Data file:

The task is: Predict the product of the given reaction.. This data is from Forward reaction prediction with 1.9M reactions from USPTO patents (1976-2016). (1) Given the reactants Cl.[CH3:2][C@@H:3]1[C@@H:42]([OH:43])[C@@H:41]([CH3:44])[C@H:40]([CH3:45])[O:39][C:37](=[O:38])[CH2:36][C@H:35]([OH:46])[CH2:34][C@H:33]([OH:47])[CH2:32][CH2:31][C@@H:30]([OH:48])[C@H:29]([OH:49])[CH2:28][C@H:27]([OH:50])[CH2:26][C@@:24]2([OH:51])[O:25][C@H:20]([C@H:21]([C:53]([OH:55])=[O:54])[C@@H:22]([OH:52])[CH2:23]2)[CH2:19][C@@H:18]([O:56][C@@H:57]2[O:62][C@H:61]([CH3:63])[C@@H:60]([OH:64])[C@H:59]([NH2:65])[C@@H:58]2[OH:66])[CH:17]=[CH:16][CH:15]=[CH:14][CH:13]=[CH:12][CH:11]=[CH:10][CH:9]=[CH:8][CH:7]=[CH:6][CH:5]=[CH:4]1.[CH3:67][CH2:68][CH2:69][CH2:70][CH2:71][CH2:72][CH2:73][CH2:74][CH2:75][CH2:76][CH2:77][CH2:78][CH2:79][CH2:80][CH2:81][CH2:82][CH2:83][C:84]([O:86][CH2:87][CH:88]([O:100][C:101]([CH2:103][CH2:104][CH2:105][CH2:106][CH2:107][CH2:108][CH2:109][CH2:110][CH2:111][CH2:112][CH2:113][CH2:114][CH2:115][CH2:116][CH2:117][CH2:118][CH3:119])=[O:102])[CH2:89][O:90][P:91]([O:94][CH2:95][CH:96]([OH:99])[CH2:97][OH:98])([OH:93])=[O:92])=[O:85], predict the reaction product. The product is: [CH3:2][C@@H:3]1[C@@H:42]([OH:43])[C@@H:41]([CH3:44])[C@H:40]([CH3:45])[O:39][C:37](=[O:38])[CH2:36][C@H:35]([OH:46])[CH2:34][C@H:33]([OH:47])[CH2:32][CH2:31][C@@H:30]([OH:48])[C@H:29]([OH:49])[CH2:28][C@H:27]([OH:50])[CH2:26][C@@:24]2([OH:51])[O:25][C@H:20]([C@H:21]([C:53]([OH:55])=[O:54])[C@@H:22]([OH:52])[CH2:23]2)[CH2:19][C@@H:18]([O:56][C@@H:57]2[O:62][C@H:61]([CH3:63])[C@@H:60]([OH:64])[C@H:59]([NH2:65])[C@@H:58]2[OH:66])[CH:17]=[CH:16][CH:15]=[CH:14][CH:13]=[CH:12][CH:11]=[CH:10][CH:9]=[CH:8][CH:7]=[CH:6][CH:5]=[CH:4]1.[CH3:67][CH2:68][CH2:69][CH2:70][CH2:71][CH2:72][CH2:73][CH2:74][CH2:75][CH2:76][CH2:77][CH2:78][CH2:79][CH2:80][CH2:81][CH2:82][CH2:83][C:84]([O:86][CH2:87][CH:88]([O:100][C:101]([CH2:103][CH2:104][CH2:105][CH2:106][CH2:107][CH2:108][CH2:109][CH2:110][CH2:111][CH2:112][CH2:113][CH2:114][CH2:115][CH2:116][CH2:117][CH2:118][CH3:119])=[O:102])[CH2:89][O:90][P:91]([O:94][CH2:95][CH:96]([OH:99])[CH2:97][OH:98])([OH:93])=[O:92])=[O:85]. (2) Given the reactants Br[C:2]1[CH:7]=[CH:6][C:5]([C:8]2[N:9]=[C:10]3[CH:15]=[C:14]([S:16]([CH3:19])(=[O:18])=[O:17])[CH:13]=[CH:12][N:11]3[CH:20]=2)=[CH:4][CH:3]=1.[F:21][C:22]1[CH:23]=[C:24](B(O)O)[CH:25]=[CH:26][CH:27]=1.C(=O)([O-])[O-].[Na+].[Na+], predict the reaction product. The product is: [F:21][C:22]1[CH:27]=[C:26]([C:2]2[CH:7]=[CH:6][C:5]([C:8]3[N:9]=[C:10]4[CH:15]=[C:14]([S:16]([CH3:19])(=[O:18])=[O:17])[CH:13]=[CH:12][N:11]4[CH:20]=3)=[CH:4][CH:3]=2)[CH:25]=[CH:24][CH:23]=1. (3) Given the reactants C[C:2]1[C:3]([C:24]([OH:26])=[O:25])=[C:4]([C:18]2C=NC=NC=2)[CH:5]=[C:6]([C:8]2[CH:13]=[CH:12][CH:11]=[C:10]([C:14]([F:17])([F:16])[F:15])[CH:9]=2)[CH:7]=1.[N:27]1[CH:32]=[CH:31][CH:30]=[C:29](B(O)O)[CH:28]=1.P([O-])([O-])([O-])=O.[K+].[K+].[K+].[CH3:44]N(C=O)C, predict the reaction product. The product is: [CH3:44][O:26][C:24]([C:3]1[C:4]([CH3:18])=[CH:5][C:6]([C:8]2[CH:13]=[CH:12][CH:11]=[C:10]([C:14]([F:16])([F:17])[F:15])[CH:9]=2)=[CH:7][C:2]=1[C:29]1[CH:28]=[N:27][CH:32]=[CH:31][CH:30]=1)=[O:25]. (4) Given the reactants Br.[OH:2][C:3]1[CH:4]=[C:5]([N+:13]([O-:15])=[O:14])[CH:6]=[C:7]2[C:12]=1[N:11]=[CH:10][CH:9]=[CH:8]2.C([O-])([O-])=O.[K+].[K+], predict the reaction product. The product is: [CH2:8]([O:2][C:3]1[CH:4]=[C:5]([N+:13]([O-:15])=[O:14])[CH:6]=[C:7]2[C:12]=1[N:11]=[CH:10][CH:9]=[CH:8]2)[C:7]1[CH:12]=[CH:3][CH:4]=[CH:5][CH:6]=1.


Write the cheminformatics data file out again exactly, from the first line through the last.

The task is: Predict the product of the given reaction.. This data is from Forward reaction prediction with 1.9M reactions from USPTO patents (1976-2016). (1) Given the reactants Cl.[CH3:2][C@@H:3]1[C@@H:42]([OH:43])[C@@H:41]([CH3:44])[C@H:40]([CH3:45])[O:39][C:37](=[O:38])[CH2:36][C@H:35]([OH:46])[CH2:34][C@H:33]([OH:47])[CH2:32][CH2:31][C@@H:30]([OH:48])[C@H:29]([OH:49])[CH2:28][C@H:27]([OH:50])[CH2:26][C@@:24]2([OH:51])[O:25][C@H:20]([C@H:21]([C:53]([OH:55])=[O:54])[C@@H:22]([OH:52])[CH2:23]2)[CH2:19][C@@H:18]([O:56][C@@H:57]2[O:62][C@H:61]([CH3:63])[C@@H:60]([OH:64])[C@H:59]([NH2:65])[C@@H:58]2[OH:66])[CH:17]=[CH:16][CH:15]=[CH:14][CH:13]=[CH:12][CH:11]=[CH:10][CH:9]=[CH:8][CH:7]=[CH:6][CH:5]=[CH:4]1.[CH3:67][CH2:68][CH2:69][CH2:70][CH2:71][CH2:72][CH2:73][CH2:74][CH2:75][CH2:76][CH2:77][CH2:78][CH2:79][CH2:80][CH2:81][CH2:82][CH2:83][C:84]([O:86][CH2:87][CH:88]([O:100][C:101]([CH2:103][CH2:104][CH2:105][CH2:106][CH2:107][CH2:108][CH2:109][CH2:110][CH2:111][CH2:112][CH2:113][CH2:114][CH2:115][CH2:116][CH2:117][CH2:118][CH3:119])=[O:102])[CH2:89][O:90][P:91]([O:94][CH2:95][CH:96]([OH:99])[CH2:97][OH:98])([OH:93])=[O:92])=[O:85], predict the reaction product. The product is: [CH3:2][C@@H:3]1[C@@H:42]([OH:43])[C@@H:41]([CH3:44])[C@H:40]([CH3:45])[O:39][C:37](=[O:38])[CH2:36][C@H:35]([OH:46])[CH2:34][C@H:33]([OH:47])[CH2:32][CH2:31][C@@H:30]([OH:48])[C@H:29]([OH:49])[CH2:28][C@H:27]([OH:50])[CH2:26][C@@:24]2([OH:51])[O:25][C@H:20]([C@H:21]([C:53]([OH:55])=[O:54])[C@@H:22]([OH:52])[CH2:23]2)[CH2:19][C@@H:18]([O:56][C@@H:57]2[O:62][C@H:61]([CH3:63])[C@@H:60]([OH:64])[C@H:59]([NH2:65])[C@@H:58]2[OH:66])[CH:17]=[CH:16][CH:15]=[CH:14][CH:13]=[CH:12][CH:11]=[CH:10][CH:9]=[CH:8][CH:7]=[CH:6][CH:5]=[CH:4]1.[CH3:67][CH2:68][CH2:69][CH2:70][CH2:71][CH2:72][CH2:73][CH2:74][CH2:75][CH2:76][CH2:77][CH2:78][CH2:79][CH2:80][CH2:81][CH2:82][CH2:83][C:84]([O:86][CH2:87][CH:88]([O:100][C:101]([CH2:103][CH2:104][CH2:105][CH2:106][CH2:107][CH2:108][CH2:109][CH2:110][CH2:111][CH2:112][CH2:113][CH2:114][CH2:115][CH2:116][CH2:117][CH2:118][CH3:119])=[O:102])[CH2:89][O:90][P:91]([O:94][CH2:95][CH:96]([OH:99])[CH2:97][OH:98])([OH:93])=[O:92])=[O:85]. (2) Given the reactants Br[C:2]1[CH:7]=[CH:6][C:5]([C:8]2[N:9]=[C:10]3[CH:15]=[C:14]([S:16]([CH3:19])(=[O:18])=[O:17])[CH:13]=[CH:12][N:11]3[CH:20]=2)=[CH:4][CH:3]=1.[F:21][C:22]1[CH:23]=[C:24](B(O)O)[CH:25]=[CH:26][CH:27]=1.C(=O)([O-])[O-].[Na+].[Na+], predict the reaction product. The product is: [F:21][C:22]1[CH:27]=[C:26]([C:2]2[CH:7]=[CH:6][C:5]([C:8]3[N:9]=[C:10]4[CH:15]=[C:14]([S:16]([CH3:19])(=[O:18])=[O:17])[CH:13]=[CH:12][N:11]4[CH:20]=3)=[CH:4][CH:3]=2)[CH:25]=[CH:24][CH:23]=1. (3) Given the reactants C[C:2]1[C:3]([C:24]([OH:26])=[O:25])=[C:4]([C:18]2C=NC=NC=2)[CH:5]=[C:6]([C:8]2[CH:13]=[CH:12][CH:11]=[C:10]([C:14]([F:17])([F:16])[F:15])[CH:9]=2)[CH:7]=1.[N:27]1[CH:32]=[CH:31][CH:30]=[C:29](B(O)O)[CH:28]=1.P([O-])([O-])([O-])=O.[K+].[K+].[K+].[CH3:44]N(C=O)C, predict the reaction product. The product is: [CH3:44][O:26][C:24]([C:3]1[C:4]([CH3:18])=[CH:5][C:6]([C:8]2[CH:13]=[CH:12][CH:11]=[C:10]([C:14]([F:16])([F:17])[F:15])[CH:9]=2)=[CH:7][C:2]=1[C:29]1[CH:28]=[N:27][CH:32]=[CH:31][CH:30]=1)=[O:25]. (4) Given the reactants Br.[OH:2][C:3]1[CH:4]=[C:5]([N+:13]([O-:15])=[O:14])[CH:6]=[C:7]2[C:12]=1[N:11]=[CH:10][CH:9]=[CH:8]2.C([O-])([O-])=O.[K+].[K+], predict the reaction product. The product is: [CH2:8]([O:2][C:3]1[CH:4]=[C:5]([N+:13]([O-:15])=[O:14])[CH:6]=[C:7]2[C:12]=1[N:11]=[CH:10][CH:9]=[CH:8]2)[C:7]1[CH:12]=[CH:3][CH:4]=[CH:5][CH:6]=1.